Sugimoto CM Special Alloy Steel 165mm Nakiri
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This hand-forged, handcrafted Nakiri from Sugimoto has a good level of fit and finish, and more importantly, cuts smoothly due to its beautifully grinded blade. The contrast between the brushed steel and the kasumi finish is very pleasing on the eye. The special alloy steel used by Sugimoto retains the sharpness well, while being rust-resistant.
- Origin (Made in): Sakai, Osaka Prefecture, Japan
- Brand: Sugimoto Hamono (Tokyo Sugimoto Tsukiji)
- Model No.: CM8016
- Knife Type: Nakiri
- Construction: San Mai
- Grind: Double-edged Blade (50/50 Grind)
- Hagane (Core Steel): Special Carbon Alloy Steel (Rust-resistant)
- Jigane (Cladding): Stainless Steel
- Hardness: 60-64 est. HRC
- Hand-forged, hand-grinded, hand-sharpened
- Blade Finishes: Kasumi Polish
- Blade Length: 165mm (6.5")
- Blade Height (at heel): 50mm
- Spine Thickness
- Above heel: 3.5mm
- Middle: 2.1mm
- Shape: Marushinogi (D-shaped)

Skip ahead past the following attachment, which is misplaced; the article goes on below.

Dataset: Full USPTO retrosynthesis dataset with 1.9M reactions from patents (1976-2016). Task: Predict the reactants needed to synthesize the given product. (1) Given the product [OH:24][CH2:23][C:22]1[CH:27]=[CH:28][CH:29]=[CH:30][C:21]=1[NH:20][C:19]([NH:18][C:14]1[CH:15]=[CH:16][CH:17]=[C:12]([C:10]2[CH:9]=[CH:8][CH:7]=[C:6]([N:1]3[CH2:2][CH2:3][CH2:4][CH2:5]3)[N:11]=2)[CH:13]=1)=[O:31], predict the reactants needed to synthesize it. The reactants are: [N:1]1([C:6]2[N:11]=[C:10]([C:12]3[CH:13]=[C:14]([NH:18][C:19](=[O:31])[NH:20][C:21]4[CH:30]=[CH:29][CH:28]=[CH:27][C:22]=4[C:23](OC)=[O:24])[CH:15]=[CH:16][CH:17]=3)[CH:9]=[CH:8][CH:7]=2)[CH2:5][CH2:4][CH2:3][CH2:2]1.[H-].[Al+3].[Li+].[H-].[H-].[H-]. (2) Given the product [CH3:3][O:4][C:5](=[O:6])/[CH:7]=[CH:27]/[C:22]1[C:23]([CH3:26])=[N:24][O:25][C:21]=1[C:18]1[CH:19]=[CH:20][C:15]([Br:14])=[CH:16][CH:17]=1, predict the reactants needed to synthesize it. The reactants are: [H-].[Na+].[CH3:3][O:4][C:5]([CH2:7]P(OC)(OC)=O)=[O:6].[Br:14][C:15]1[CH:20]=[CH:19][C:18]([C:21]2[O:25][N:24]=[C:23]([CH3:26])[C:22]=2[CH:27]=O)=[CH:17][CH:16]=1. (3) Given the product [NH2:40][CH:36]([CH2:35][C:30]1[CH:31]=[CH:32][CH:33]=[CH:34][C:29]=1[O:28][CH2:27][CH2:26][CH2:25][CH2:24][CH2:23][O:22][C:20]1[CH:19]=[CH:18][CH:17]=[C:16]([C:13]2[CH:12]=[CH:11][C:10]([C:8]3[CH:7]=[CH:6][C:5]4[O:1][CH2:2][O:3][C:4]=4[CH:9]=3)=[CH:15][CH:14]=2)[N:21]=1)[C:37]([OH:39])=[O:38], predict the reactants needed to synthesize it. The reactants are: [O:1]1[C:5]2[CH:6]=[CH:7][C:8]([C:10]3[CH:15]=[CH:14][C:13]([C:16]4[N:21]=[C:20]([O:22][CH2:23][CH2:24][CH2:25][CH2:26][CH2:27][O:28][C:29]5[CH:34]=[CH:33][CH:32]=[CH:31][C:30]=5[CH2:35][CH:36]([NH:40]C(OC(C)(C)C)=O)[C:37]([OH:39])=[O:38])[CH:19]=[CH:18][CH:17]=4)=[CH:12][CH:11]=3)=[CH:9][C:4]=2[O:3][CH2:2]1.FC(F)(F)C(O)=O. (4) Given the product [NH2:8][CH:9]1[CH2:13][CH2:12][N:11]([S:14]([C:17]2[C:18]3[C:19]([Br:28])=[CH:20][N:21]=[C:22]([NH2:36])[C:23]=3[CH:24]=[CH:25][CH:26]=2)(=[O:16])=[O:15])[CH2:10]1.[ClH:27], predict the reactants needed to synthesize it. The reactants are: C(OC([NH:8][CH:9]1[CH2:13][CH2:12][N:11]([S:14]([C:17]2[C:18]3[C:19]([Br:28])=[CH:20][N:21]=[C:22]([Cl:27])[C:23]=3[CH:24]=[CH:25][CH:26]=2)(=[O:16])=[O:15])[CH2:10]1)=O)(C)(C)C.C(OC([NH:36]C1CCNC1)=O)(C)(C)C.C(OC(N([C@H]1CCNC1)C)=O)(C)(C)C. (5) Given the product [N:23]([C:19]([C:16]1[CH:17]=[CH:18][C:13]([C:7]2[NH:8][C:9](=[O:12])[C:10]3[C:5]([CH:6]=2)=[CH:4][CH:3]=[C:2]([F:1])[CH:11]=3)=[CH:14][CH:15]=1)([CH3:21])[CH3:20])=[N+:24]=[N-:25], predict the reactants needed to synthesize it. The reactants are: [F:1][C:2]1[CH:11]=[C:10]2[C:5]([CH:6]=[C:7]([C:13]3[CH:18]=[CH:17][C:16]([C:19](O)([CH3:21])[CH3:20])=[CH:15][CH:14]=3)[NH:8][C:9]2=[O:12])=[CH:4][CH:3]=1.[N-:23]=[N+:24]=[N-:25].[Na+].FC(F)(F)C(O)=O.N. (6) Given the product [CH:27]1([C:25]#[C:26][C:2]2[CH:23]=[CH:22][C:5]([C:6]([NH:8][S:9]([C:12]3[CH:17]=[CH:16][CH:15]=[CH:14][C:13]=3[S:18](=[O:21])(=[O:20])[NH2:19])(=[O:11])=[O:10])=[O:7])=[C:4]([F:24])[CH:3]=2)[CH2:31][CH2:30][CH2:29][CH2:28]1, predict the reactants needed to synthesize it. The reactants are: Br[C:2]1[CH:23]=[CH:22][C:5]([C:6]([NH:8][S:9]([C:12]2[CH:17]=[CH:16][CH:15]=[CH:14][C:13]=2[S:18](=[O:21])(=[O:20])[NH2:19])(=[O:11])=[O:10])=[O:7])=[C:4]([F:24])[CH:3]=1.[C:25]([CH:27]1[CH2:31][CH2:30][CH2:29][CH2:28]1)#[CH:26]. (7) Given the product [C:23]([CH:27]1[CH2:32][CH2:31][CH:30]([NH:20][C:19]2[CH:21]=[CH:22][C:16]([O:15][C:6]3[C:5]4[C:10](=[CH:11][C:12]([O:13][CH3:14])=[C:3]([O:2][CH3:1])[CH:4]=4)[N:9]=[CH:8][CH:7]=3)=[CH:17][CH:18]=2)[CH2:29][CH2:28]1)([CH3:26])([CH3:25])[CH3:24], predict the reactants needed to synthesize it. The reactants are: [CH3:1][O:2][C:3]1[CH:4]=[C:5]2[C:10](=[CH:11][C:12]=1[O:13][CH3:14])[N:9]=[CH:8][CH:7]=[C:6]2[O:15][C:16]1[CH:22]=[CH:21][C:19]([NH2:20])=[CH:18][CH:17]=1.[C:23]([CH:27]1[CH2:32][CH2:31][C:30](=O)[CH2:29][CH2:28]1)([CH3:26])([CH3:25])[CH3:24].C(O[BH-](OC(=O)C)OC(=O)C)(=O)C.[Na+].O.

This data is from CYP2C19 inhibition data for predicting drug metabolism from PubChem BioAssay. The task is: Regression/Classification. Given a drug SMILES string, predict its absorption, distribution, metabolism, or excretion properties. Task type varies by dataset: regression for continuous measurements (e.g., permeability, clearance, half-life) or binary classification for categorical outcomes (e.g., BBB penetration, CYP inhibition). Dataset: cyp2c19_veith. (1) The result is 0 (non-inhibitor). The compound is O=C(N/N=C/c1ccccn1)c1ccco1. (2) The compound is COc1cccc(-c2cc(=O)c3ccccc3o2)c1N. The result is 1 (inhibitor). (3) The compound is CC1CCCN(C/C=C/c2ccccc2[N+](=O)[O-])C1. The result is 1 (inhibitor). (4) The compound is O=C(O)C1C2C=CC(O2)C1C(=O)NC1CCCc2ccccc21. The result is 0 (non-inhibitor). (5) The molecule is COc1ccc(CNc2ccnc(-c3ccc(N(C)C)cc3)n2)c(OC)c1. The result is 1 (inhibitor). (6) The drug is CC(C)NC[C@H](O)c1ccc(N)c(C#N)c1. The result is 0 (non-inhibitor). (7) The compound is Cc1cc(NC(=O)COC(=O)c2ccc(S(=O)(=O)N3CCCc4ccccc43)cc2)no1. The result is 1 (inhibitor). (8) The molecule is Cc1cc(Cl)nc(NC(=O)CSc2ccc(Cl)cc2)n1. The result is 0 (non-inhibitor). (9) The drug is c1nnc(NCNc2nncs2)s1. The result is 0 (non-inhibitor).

- Material: Japanese Magnolia (Ho Wood)
- Kuchiwa: Resin
- Length: 130mm
- Overall Length: 309mm
- Weight: 152g (5.36oz)
- Engraved Mark (Front): In Japanese Kanji "Tokyo Sugimoto" (東京 杉本)
About Sugimoto Hamono 杉本刃物
Sugimoto opened its first shop - Tokyo Sugimoto Tsukiji (東京 杉本 築地) in the bustling ally of Tokyo Tsujiki Outer Market in 1948 when the 2nd generation Sugimoto - Mr Koji Sugimoto took over the family business. Despite a short history (by Japanese standard) of knife making, Sugimoto did make its name as one of the well-known knife brands in Tokyo. Being one of the pioneers of Chuka Bocho (Japanese made Chinese Cleavers), Sugimoto still produces perhaps the most professional Chinese Cleavers in the world. All Sugimoto knives are made by hand, and aimed at professional chefs.
Wash and dry with a soft sponge, and safely store after use. Avoid cutting into bones, frozen foods, hard fruit pits.
Recommended cutting surface: wood, rubberized boards and high-end composites, and quality plastics such as polyethene make acceptable cutting surfaces, and will help protect and prolong knife’s edge. AVOID glass, metal, countertops, and other rigid, non-forgiving surfaces.
We recommend sharpening all quality Japanese knives on whetstones, as we believe they yield the best results for your knives.